I’m not sure I knew that art galleries even existed until I left home at sixteen and went to Teachers’ College. Mind you, back then I thought that spaghetti always came from a tin. But that’s another story.
prints of the Laughing Cavalier, the Red Boy and the Blue Boy in their velvet suits. And there were some painted pink roses on a sign which hung over the Formica dining table. “Christ is the unseen guest at every meal” it said unnervingly, “the silent listener to every conversation”.
Neither the paintings - or the ducks - were ever referred to as “art”. The question of who had created them, their purpose, or why they were displayed was never discussed.
I passed through the library foyer and under the mural innumerable times as a child. Each time something lurched inside me. It wasn’t just the size of the painting that affected me, or the desolation and suffering it depicted. It made me aware for the first time that pictures could open up worlds of experience, feeling and meaning far beyond the limits of my own small life. I already knew there were people called writers who could do this with words on a page. But I had not known that there were other people – artists - who could do this with paint on canvas.
Now as an adult I go to art exhibitions, and almost as often, I come away disappointed. I can admire an artist’s skill and technique or marvel at the patience and application which the work has required. I can enjoy a painting because it is beautiful, witty, novel, or clever. But I don’t often feel anything. I look. I read the catalogue. I wait to feel something. I look some more. I want to feel that lurch I first felt as a child looking up at Peter McIntyre’s painting. When the feeling doesn’t come, I wonder if the failing is in the art, or in me. Was I not exposed to art and art talk early enough? Is there some quality in art which I am blind to? Am I missing some vital aesthetic capacity? Or perhaps I just expect too much?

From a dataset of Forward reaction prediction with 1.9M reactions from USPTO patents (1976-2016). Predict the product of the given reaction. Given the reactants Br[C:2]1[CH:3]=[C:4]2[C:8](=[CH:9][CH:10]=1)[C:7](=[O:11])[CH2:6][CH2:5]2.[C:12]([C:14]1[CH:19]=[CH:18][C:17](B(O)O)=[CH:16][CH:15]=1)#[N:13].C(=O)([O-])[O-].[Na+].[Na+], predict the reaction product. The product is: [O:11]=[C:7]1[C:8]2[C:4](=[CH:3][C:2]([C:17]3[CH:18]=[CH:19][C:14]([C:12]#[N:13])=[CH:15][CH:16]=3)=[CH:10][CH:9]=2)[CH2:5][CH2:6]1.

All this is to explain how delightful it was to walk into Boy Zone, a recent exhibition at the Refinery Artspace and find myself immediately, and without equivocation, engaged and moved. I did not expect this response to an exhibition which promised “An exploration into the art of Man Caves”.
Pete Hansen displayed small everyday objects – knuckle bones, photographs, bullets, a pair of glasses, a pocket knife, a box of matches, a pound note - within the compartments of beautifully constructed wooden boxes. Each of the larger objects in Robbie Burton’s exhibit,including an axe, a paint-stained cap, a Thermette, a strangely-shaped piece of drift wood - was accompanied by a simple description of its history and personal associations.
Richard Brett created an entire sitting room to display his extraordinary collection of U2 memorabilia – everything from posters and record covers to concert ticket butts, t-shirts and figurines.
The smooth wooden curves of a restored steam launch (1895) and a clinker dingy (1910) in Peter Murton’s space invited the touch, as did the hand tools arrayed on a work bench. Old, worn sails pinned to the wall looked like wings. The 1960 Volkswagen which Warren Gibbons’ had restored was all gussied up in metallic blue paint which glittered under the gallery lights.
So, what made the exhibition so affecting, especially to someone like me who seems impervious to the charms of so much gallery art?
It was partly the exhibition’s plainness and lack of pretention. These were real objects from the real world, elevated by the passion of their owners into something emblematic of the human urge to create beauty, to preserve our connection to the past and the people and places we have loved. Seeing these everyday objects - worn or lovingly restored – displayed in a white-walled gallery space made me appreciate them as precious and expressive artefacts.
But mostly I think I was moved by the fact that every loved object, every tool, every assemblage in the exhibition held a story. Robbie Burton’s notes on his exhibits made these stories explicit, simply and affectingly. But Pete Hansen’s quiet display boxes were brim-full of family and social histories too and Peter Murton says his boats, found burned or left to decay under hedges, “are like the lost fleet of New Zealand”.
As I strolled through the Boy Zone, I had the distinct impression that the gallery was full of people – particularly men – who would not normally have felt comfortable in an art gallery. Perhaps the reverse will also be true: art aficionados will be drawn to workshops and garages and sheds to admire there the unself-conscious display of objet d’art.